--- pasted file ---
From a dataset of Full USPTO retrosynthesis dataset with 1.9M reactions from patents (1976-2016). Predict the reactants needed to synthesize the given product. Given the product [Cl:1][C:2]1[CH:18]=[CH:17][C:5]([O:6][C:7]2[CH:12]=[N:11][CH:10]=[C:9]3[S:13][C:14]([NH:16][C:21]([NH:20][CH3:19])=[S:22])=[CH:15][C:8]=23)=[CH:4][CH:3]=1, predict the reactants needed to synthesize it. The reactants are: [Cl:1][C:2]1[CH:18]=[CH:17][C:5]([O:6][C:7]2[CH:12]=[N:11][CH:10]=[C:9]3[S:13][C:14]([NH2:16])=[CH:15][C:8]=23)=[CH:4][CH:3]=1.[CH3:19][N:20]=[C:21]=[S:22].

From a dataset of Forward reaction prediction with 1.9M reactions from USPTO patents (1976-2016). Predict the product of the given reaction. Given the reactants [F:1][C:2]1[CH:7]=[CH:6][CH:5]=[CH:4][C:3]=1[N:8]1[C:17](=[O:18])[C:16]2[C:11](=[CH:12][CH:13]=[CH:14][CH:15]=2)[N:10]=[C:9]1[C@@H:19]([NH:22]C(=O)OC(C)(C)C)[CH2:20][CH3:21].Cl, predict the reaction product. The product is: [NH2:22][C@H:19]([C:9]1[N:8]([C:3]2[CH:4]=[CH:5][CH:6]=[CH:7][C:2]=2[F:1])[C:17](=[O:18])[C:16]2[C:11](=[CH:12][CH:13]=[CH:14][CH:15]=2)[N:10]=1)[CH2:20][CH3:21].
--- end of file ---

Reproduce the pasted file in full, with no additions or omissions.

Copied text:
From a dataset of Full USPTO retrosynthesis dataset with 1.9M reactions from patents (1976-2016). Predict the reactants needed to synthesize the given product. Given the product [Cl:1][C:2]1[CH:18]=[CH:17][C:5]([O:6][C:7]2[CH:12]=[N:11][CH:10]=[C:9]3[S:13][C:14]([NH:16][C:21]([NH:20][CH3:19])=[S:22])=[CH:15][C:8]=23)=[CH:4][CH:3]=1, predict the reactants needed to synthesize it. The reactants are: [Cl:1][C:2]1[CH:18]=[CH:17][C:5]([O:6][C:7]2[CH:12]=[N:11][CH:10]=[C:9]3[S:13][C:14]([NH2:16])=[CH:15][C:8]=23)=[CH:4][CH:3]=1.[CH3:19][N:20]=[C:21]=[S:22].

From a dataset of Forward reaction prediction with 1.9M reactions from USPTO patents (1976-2016). Predict the product of the given reaction. Given the reactants [F:1][C:2]1[CH:7]=[CH:6][CH:5]=[CH:4][C:3]=1[N:8]1[C:17](=[O:18])[C:16]2[C:11](=[CH:12][CH:13]=[CH:14][CH:15]=2)[N:10]=[C:9]1[C@@H:19]([NH:22]C(=O)OC(C)(C)C)[CH2:20][CH3:21].Cl, predict the reaction product. The product is: [NH2:22][C@H:19]([C:9]1[N:8]([C:3]2[CH:4]=[CH:5][CH:6]=[CH:7][C:2]=2[F:1])[C:17](=[O:18])[C:16]2[C:11](=[CH:12][CH:13]=[CH:14][CH:15]=2)[N:10]=1)[CH2:20][CH3:21].